I love to ride bikes. I commute, mountain bike, join weekly group rides and even track my rides with an app to push myself to be faster. Most of my friends and family would describe me as an “avid cyclist,” but when it comes to understanding bike racing… that’s a different story.
Yellow jersey, polka-dot jersey, the chase, the peloton, a pace line – honestly, it’s enough to make my head spin. So, in preparation for this year’s Tour de France, in which EF’s very own team is racing, I thought I’d take a moment to educate myself before the race.
These are the top terms you need to know to watch (and enjoy!) the Tour de France and understand what those guys in colorful spandex are doing out there.
Yellow – overall leader
Also known as the maillot jaune, the yellow jersey is worn by the rider who is the General Classification (GC) leader, riding the race in the least amount of time.
Green – points leader
The green jersey, or maillot vert, is worn by the rider that has accrued the most points during the race. Points are awarded based on the positions that riders finish each stage as well as their performance during intermediate sprints within stages.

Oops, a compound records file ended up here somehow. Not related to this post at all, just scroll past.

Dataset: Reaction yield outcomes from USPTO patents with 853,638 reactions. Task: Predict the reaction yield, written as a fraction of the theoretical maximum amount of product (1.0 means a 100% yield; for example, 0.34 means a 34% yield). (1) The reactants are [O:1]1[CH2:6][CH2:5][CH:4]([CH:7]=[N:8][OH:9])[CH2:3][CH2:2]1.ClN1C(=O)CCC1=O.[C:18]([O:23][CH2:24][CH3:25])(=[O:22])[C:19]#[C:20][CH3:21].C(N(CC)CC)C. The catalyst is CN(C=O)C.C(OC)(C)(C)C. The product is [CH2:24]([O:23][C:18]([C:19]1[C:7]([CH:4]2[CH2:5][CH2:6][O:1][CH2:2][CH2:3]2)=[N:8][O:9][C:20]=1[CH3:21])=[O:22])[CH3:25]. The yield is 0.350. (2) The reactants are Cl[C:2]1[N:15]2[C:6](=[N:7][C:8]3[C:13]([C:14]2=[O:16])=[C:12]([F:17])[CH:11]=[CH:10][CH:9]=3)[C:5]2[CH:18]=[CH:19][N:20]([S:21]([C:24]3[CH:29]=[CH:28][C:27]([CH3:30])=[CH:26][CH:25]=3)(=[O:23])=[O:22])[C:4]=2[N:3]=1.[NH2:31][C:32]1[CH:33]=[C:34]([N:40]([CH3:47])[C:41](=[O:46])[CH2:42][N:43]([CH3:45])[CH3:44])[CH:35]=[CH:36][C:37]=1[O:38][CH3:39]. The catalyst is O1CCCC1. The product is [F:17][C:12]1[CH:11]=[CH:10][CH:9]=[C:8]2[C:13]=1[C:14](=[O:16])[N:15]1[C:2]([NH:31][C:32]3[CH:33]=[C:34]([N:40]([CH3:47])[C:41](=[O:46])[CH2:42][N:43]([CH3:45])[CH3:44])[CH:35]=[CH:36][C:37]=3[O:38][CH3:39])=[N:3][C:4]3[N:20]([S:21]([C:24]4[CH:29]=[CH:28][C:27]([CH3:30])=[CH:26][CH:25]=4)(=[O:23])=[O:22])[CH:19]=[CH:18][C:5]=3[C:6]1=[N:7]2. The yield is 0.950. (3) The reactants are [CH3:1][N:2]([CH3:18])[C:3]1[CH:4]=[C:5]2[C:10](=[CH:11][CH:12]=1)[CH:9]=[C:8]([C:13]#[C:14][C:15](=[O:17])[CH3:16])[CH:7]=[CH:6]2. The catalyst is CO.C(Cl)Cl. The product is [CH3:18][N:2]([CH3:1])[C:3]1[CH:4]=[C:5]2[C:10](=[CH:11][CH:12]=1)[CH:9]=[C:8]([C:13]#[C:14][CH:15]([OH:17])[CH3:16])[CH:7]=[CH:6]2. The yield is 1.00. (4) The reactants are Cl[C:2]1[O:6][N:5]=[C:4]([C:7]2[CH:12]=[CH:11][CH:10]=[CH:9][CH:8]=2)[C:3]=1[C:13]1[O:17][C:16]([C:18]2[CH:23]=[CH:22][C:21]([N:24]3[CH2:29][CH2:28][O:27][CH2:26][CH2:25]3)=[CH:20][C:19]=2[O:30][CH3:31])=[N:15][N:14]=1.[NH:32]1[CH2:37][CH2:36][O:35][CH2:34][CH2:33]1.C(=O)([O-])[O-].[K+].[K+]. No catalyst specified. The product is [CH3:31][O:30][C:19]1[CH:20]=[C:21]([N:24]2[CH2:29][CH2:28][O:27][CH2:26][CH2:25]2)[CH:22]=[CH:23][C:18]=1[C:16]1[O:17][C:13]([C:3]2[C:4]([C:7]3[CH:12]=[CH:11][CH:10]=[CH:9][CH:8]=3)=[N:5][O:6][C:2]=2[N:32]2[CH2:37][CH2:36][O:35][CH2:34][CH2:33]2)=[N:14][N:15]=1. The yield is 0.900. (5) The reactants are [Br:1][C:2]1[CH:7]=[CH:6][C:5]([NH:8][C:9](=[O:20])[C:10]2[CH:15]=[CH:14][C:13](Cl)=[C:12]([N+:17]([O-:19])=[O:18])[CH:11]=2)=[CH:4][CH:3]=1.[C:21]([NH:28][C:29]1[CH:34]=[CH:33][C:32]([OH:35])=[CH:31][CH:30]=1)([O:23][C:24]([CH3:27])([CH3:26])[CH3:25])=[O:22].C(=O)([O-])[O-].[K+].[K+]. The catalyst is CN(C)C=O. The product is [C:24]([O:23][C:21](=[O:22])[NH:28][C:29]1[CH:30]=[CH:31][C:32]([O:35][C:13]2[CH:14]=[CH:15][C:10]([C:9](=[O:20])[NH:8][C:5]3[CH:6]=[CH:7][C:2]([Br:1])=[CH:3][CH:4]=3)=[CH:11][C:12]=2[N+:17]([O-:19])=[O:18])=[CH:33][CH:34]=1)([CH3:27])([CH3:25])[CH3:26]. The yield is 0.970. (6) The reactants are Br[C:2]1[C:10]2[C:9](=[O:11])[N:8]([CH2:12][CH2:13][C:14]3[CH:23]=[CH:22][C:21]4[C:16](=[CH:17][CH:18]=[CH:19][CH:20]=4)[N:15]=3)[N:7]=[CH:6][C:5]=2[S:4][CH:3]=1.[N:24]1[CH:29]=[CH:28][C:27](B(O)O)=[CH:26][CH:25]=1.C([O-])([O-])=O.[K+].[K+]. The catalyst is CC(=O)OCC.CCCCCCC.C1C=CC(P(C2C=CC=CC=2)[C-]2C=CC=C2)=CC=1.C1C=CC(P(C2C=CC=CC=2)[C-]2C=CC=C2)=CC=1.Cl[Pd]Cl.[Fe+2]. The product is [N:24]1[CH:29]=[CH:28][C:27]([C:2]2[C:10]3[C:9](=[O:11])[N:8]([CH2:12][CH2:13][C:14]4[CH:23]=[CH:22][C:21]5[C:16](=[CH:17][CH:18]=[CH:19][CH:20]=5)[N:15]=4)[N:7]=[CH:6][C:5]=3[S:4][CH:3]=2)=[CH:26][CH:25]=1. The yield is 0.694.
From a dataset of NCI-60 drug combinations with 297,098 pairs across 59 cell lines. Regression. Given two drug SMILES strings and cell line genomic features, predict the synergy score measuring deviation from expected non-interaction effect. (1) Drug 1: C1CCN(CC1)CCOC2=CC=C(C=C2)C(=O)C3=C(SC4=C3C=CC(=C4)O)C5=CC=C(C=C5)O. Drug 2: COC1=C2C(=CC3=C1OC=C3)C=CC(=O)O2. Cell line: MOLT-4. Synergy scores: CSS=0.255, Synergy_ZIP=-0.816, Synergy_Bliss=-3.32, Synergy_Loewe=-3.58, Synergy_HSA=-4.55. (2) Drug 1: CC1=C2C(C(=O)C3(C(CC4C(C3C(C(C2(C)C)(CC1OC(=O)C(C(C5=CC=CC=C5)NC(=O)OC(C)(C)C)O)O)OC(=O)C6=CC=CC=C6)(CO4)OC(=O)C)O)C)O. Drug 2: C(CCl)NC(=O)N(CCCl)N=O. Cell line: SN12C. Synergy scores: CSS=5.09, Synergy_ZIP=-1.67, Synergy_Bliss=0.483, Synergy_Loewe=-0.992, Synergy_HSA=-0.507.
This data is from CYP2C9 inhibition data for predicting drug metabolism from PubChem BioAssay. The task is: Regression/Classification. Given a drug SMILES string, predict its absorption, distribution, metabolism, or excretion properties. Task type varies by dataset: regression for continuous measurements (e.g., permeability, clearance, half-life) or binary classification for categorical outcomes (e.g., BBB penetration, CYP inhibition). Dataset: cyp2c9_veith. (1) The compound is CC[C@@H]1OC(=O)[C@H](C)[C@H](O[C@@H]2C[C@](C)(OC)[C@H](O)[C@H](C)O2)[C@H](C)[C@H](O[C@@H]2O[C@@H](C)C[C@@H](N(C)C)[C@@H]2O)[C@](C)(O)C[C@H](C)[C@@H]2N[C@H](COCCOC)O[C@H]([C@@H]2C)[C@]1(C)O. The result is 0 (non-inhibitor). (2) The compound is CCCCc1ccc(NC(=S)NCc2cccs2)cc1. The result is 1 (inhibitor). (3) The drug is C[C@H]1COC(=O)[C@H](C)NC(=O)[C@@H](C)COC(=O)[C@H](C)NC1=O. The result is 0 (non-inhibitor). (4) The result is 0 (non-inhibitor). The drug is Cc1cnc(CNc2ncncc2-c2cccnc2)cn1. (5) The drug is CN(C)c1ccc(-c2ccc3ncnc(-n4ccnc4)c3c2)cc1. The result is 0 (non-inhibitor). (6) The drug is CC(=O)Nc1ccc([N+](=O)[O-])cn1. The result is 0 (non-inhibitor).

Polka-dot – King of the Mountains
Worn by the rider that has the had the best finishes and earned the most points in the mountain stages of the race. The more difficult the climb, the more points can be won.
A light rider who specializes in hilly or mountainous racing.
A powerful rider who can perform high-velocity burst finishes.
A strong endurance rider who excels at maintaining a high speed over a long period of time to win stage sprints or time trials.
An experienced rider in charge of executing the team strategy and ensuring each rider goes to the right place at the right time.
The rider who is favored by the team for either the day’s stage or the overall. This may be a climber on a mountain stage, a sprinter on the flats or the GC contender.
A teammate who helps the protected rider, whether by sheltering them from the wind, physically buffering them from other riders or bringing more water from the team car.
The main group of racers.
When riders arrange themselves in a single or double line to gain aerodynamic shelter from the rider in front of them. Riders will then rotate to the front of the line, breaking wind for their teammates.
When one or more riders escape from the peloton and rides ahead of the main bunch.
Riders or groups of riders who are trying to catch up with the break but are stuck between the break and the peloton.
The group of riders off the back of the peloton. During a mountain stage, this is usually the sprinters or heavier riders who can’t match the pace of the light climbers.